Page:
New way of monitoring environmental impact could help save rural communities in China

Jun 21, 2012

University of Southampton researchers are pioneering a new way of measuring and monitoring the impact of industrial and agricultural development on the environment.

Working in collaboration with East China Normal University, the Nanjing Institute of and and the University of Dundee, the team has created the world's first long-term record of ecosystem health, which examines the past condition of environmental resources in China's Yangtze basin region, and helps develop forecasts for the future.

"We have examined what effect modern techniques have had on 'ecosystem services' – things like food, fuel, soil and clean water – in the Yangtze basin area. From this we get an overview of the condition of these resources, which are essential for the survival of local communities," says lead researcher Professor John Dearing from the University of Southampton.

The team drilled core samples at two lakes in the region, west of Shanghai, and have made detailed studies of the sediment they retrieved.

Professor Dearing explains, "The data we have compiled came from the analysis of microfossils, geo-chemistry, mineral magnetism, and sediment accumulation rates. These different analyses give us clues about the past health of the environment – for example, pollen samples tell us about the diversity of plant species at a given time, while metal content can be used to measure air quality. By bringing all the information together, we have been able to track the condition of over a 200 year period."

In addition, researchers have examined official statistical records and climate models to give trends on land use, population, gross domestic product (GDP), temperature and precipitation. By comparing these statistics with the core sample data they have seen that as GDP in the Yangtze region increased sharply in the 1970s, the quality of suffered a downward trend. Improved environmental regulation and policies encouraged a partial stabilisation in the 1980s, but the downward trend continued sharply in the 1990s and beyond. The study findings have been published in the journal the Proceedings of the National Academy of Sciences.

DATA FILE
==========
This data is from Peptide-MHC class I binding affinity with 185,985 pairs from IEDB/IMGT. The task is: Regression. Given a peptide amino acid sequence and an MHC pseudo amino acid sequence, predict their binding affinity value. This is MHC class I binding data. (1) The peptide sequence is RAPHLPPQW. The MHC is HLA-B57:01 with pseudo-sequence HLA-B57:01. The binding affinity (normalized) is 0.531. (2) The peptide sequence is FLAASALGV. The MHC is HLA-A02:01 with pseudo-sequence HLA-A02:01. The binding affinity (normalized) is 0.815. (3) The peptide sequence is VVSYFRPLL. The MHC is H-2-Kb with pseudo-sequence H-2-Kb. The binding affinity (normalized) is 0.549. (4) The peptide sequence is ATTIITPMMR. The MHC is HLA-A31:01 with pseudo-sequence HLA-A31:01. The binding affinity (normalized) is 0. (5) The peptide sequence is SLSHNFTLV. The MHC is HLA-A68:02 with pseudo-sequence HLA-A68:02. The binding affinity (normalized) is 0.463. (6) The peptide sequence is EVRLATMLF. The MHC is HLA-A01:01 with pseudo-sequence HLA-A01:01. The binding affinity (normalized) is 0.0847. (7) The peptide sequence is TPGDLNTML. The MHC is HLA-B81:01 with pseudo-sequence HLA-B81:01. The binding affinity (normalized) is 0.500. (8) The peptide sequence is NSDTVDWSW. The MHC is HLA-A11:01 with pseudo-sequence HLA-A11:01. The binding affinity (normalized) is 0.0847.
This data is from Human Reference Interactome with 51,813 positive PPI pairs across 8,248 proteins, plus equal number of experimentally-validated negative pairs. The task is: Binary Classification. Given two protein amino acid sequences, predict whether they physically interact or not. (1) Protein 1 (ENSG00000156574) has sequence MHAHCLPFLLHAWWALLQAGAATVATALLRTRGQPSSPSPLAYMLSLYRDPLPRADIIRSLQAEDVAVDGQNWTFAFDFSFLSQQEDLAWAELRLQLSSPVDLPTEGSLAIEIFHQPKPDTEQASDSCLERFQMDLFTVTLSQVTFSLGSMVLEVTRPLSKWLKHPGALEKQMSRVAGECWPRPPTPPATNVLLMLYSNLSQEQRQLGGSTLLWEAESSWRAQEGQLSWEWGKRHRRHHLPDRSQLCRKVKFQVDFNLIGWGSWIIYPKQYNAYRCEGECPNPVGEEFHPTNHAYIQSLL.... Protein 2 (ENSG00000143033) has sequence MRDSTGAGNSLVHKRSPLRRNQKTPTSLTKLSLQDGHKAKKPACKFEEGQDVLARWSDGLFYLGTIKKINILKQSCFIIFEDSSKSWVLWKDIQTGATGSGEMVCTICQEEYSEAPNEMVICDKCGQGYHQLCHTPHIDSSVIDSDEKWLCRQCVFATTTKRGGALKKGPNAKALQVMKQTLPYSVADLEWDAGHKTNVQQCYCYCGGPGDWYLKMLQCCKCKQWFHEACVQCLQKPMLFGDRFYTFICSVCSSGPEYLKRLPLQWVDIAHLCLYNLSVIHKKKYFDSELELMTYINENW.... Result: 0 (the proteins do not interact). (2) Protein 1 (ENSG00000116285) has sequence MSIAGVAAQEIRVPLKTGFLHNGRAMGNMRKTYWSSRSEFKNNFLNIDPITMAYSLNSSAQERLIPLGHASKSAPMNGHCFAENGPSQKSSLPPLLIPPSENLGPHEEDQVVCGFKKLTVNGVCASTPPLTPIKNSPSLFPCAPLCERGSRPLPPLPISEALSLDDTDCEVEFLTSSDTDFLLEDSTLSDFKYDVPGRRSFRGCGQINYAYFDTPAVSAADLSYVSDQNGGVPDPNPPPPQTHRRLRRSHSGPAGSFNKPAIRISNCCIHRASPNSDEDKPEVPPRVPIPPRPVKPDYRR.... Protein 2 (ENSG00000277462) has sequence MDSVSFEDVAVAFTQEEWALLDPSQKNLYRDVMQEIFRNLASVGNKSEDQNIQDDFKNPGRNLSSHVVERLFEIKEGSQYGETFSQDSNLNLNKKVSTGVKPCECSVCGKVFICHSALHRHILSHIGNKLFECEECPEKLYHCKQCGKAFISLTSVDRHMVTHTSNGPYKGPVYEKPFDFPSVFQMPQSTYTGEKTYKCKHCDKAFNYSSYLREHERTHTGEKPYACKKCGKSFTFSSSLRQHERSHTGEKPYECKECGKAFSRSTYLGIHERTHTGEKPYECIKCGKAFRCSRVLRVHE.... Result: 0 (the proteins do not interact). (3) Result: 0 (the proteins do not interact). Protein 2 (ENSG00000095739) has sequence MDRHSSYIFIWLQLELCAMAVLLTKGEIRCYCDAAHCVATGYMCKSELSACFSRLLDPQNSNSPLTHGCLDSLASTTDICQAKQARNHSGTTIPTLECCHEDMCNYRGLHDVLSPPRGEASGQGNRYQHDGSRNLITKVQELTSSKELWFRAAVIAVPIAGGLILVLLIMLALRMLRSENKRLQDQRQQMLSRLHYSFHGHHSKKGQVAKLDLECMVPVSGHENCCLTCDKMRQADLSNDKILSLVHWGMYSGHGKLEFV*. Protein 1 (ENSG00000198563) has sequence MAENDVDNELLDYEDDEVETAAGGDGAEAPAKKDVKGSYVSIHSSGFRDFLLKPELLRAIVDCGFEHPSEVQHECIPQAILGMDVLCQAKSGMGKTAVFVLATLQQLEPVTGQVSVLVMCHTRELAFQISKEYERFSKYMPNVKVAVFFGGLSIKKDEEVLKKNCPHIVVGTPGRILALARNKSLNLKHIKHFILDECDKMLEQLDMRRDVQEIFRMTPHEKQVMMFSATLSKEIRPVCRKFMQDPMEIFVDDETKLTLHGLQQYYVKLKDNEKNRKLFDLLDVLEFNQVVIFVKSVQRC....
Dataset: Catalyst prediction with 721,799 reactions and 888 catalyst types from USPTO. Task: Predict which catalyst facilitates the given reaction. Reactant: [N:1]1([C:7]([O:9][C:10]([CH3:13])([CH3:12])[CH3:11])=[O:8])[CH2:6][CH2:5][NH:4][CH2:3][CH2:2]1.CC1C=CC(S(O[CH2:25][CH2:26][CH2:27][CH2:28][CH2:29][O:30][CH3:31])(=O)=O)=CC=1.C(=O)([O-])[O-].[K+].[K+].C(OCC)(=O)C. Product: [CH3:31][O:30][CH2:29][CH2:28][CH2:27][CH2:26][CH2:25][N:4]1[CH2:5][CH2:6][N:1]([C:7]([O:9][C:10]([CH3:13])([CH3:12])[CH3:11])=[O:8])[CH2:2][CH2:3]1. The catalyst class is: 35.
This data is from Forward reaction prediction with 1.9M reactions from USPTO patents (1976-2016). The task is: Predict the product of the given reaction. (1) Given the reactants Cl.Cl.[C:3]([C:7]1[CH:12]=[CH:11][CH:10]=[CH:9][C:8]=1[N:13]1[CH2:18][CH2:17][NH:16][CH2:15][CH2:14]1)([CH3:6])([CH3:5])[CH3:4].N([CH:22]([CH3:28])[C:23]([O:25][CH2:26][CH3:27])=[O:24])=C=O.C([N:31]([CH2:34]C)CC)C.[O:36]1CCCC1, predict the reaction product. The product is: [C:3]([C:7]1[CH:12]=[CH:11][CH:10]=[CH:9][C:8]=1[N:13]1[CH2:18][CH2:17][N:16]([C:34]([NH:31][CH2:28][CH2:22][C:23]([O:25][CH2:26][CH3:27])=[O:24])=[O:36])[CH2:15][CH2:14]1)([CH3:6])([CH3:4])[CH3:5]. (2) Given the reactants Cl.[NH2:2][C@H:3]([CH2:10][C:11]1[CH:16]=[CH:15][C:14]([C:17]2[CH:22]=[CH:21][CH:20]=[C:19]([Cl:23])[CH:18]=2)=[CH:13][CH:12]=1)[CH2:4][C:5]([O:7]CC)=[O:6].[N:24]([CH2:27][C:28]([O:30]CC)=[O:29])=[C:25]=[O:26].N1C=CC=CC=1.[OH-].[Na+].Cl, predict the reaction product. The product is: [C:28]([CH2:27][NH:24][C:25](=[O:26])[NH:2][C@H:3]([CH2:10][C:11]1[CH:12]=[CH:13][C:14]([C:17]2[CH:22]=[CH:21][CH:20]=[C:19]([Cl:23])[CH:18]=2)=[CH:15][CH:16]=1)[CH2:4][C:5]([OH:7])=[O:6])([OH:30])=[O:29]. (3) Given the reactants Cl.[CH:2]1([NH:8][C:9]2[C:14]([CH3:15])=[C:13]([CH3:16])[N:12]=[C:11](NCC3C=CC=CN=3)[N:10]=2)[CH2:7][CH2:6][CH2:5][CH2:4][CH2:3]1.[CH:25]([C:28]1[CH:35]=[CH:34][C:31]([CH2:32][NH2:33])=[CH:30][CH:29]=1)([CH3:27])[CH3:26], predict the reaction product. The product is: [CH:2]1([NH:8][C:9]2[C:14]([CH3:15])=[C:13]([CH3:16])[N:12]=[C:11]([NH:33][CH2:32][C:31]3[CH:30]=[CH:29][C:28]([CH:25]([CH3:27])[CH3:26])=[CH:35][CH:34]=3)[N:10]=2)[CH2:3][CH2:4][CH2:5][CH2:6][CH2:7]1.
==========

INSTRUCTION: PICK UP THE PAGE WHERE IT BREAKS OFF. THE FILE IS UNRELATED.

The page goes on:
Professor Dearing comments, "Intensive agriculture has lifted many Chinese rural communities out of poverty in the last 30 years, but irrigation, mechanisation and fertilisers that came with it have degraded soils badly and there is already evidence of declining water quality.

"Economic development and an increase in regional wealth are clear trade-offs for the decline in ecosystem services. However, in the long-term, this decline will be a threat to local livelihoods and could reach a 'tipping point', becoming irreversible.

"Financial indexes, like the FTSE 100 or Dow Jones, are used to monitor the health of an economy, and this project has led us to consider that palaeoecological records could provide the basis for a regional 'ecosystem service index', monitoring the health of a region's environment."

Where suitable, researchers hope to use the technique they have developed in China for other areas of the world, with the aim of helping policymakers to prioritise the most urgent environmental problems and identify which strategies work best to tackle them.

Explore further: Study casts doubt on climate benefit of biofuels from corn residue

More information: intl.pnas.org/content/109/18/E1111.full.pdf+html

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